Drugs charity Dare probes singer Hatty Keane's claim

Hatty Keane Image copyright Getty Images
Image caption Hatty Keane has performed at several schools in the South East

A drug and alcohol awareness organisation has launched an investigation after discovering an aspiring pop singer was visiting schools claiming to represent it.

Hatty Keane performed to students in Kent and Sussex under the Drug Abuse Resistance Education (Dare) name.

The not-for-profit company informs children about drink and drugs.

Ms Keane's management said it no longer made reference to Dare and apologised for any confusion.

Peter Moyes, chief executive of Dare, said he had not heard of Ms Keane.

"Clearly it is very concerning and we need to get to the bottom of the facts and assess just how damaging it could be," he said.

Image caption Peter Moyes, chief executive of Drug Abuse Resistance Education, said he would investigate

Ms Keane's management team, BGM Entertainment, said she was engaged by a third party, Primeagency, to represent Dare in 2013.

However, Dare said it severed contact with Primeagency in 2014.

BGM Entertainment said it was never informed the relationship had been terminated.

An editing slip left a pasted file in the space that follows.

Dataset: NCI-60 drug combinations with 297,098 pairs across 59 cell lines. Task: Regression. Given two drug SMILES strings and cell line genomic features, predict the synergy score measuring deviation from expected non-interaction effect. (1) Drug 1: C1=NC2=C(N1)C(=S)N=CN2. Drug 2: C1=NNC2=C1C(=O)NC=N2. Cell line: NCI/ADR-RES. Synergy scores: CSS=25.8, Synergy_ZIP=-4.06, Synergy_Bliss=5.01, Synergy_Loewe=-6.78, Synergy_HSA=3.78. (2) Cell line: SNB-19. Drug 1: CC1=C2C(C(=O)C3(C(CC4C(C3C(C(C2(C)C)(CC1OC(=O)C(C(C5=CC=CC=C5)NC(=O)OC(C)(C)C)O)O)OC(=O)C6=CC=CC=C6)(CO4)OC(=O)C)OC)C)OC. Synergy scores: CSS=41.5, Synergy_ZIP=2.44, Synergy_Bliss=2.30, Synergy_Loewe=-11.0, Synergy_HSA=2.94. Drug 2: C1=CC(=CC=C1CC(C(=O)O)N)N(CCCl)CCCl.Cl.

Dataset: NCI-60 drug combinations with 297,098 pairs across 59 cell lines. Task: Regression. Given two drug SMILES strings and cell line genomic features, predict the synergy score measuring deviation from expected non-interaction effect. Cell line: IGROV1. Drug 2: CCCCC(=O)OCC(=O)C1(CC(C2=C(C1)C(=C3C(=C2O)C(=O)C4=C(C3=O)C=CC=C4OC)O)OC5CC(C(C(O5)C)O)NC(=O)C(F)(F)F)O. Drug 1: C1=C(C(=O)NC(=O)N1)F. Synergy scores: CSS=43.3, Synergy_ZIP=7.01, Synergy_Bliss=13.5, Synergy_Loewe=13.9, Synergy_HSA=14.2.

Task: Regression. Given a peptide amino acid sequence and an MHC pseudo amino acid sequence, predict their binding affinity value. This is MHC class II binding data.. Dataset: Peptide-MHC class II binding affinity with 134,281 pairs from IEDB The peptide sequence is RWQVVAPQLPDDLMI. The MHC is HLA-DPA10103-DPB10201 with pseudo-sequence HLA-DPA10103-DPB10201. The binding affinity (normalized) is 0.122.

In a statement, it said: "We apologise for any possible confusion that may have been caused in relation to any possible reference to the charity, which, if mentioned, was done so in good faith, for the benefit of the charity.

"We have spent our own money seeking to publicise the charity and we have spent thousands of pounds in doing so. For the avoidance of doubt we have made no profit at all."

Image copyright Getty Images
Image caption Hatty Keane's management apologised for 'any possible confusion'

Information sent to schools states a performance lasts an hour and includes three songs, plus a 20-minute chat with the children.

Among the schools Ms Keane performed at was Canterbury Academy, in Kent.

Its head Jon Watson, said: "The students enjoyed the assembly, they enjoyed her company and the music, but it was just some of the info was rather anecdotal and rather general in presentation."

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